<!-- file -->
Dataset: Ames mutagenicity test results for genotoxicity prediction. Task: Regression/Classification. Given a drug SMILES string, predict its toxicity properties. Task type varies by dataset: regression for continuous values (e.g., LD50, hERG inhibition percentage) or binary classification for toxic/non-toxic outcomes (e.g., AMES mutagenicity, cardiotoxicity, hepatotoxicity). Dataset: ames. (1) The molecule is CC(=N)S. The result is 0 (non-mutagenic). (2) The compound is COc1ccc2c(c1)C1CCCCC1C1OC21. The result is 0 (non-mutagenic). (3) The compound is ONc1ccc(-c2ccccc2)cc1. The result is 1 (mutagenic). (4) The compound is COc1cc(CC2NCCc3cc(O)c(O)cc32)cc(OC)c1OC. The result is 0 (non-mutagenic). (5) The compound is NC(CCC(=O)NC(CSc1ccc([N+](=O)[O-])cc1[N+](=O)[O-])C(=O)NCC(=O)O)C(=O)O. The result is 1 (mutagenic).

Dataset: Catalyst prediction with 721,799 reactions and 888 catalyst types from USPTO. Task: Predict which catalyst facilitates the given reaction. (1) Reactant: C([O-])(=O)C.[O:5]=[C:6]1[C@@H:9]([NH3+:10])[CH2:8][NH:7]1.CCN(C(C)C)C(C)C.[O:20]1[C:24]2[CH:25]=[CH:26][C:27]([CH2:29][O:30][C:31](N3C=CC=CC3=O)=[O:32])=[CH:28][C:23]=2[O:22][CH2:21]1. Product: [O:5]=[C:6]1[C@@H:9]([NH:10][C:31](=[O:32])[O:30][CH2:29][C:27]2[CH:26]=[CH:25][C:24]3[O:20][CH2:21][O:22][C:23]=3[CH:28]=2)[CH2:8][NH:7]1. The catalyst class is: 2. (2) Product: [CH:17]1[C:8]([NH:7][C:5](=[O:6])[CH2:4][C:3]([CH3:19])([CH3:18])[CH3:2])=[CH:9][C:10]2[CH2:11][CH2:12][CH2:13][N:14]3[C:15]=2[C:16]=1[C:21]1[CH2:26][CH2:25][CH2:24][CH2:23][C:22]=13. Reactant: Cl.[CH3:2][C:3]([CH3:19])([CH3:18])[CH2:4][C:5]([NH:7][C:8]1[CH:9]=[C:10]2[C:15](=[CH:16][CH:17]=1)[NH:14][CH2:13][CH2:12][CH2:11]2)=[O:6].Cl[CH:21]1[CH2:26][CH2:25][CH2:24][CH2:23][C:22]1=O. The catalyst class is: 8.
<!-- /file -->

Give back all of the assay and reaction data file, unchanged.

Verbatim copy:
Dataset: Ames mutagenicity test results for genotoxicity prediction. Task: Regression/Classification. Given a drug SMILES string, predict its toxicity properties. Task type varies by dataset: regression for continuous values (e.g., LD50, hERG inhibition percentage) or binary classification for toxic/non-toxic outcomes (e.g., AMES mutagenicity, cardiotoxicity, hepatotoxicity). Dataset: ames. (1) The molecule is CC(=N)S. The result is 0 (non-mutagenic). (2) The compound is COc1ccc2c(c1)C1CCCCC1C1OC21. The result is 0 (non-mutagenic). (3) The compound is ONc1ccc(-c2ccccc2)cc1. The result is 1 (mutagenic). (4) The compound is COc1cc(CC2NCCc3cc(O)c(O)cc32)cc(OC)c1OC. The result is 0 (non-mutagenic). (5) The compound is NC(CCC(=O)NC(CSc1ccc([N+](=O)[O-])cc1[N+](=O)[O-])C(=O)NCC(=O)O)C(=O)O. The result is 1 (mutagenic).

Dataset: Catalyst prediction with 721,799 reactions and 888 catalyst types from USPTO. Task: Predict which catalyst facilitates the given reaction. (1) Reactant: C([O-])(=O)C.[O:5]=[C:6]1[C@@H:9]([NH3+:10])[CH2:8][NH:7]1.CCN(C(C)C)C(C)C.[O:20]1[C:24]2[CH:25]=[CH:26][C:27]([CH2:29][O:30][C:31](N3C=CC=CC3=O)=[O:32])=[CH:28][C:23]=2[O:22][CH2:21]1. Product: [O:5]=[C:6]1[C@@H:9]([NH:10][C:31](=[O:32])[O:30][CH2:29][C:27]2[CH:26]=[CH:25][C:24]3[O:20][CH2:21][O:22][C:23]=3[CH:28]=2)[CH2:8][NH:7]1. The catalyst class is: 2. (2) Product: [CH:17]1[C:8]([NH:7][C:5](=[O:6])[CH2:4][C:3]([CH3:19])([CH3:18])[CH3:2])=[CH:9][C:10]2[CH2:11][CH2:12][CH2:13][N:14]3[C:15]=2[C:16]=1[C:21]1[CH2:26][CH2:25][CH2:24][CH2:23][C:22]=13. Reactant: Cl.[CH3:2][C:3]([CH3:19])([CH3:18])[CH2:4][C:5]([NH:7][C:8]1[CH:9]=[C:10]2[C:15](=[CH:16][CH:17]=1)[NH:14][CH2:13][CH2:12][CH2:11]2)=[O:6].Cl[CH:21]1[CH2:26][CH2:25][CH2:24][CH2:23][C:22]1=O. The catalyst class is: 8.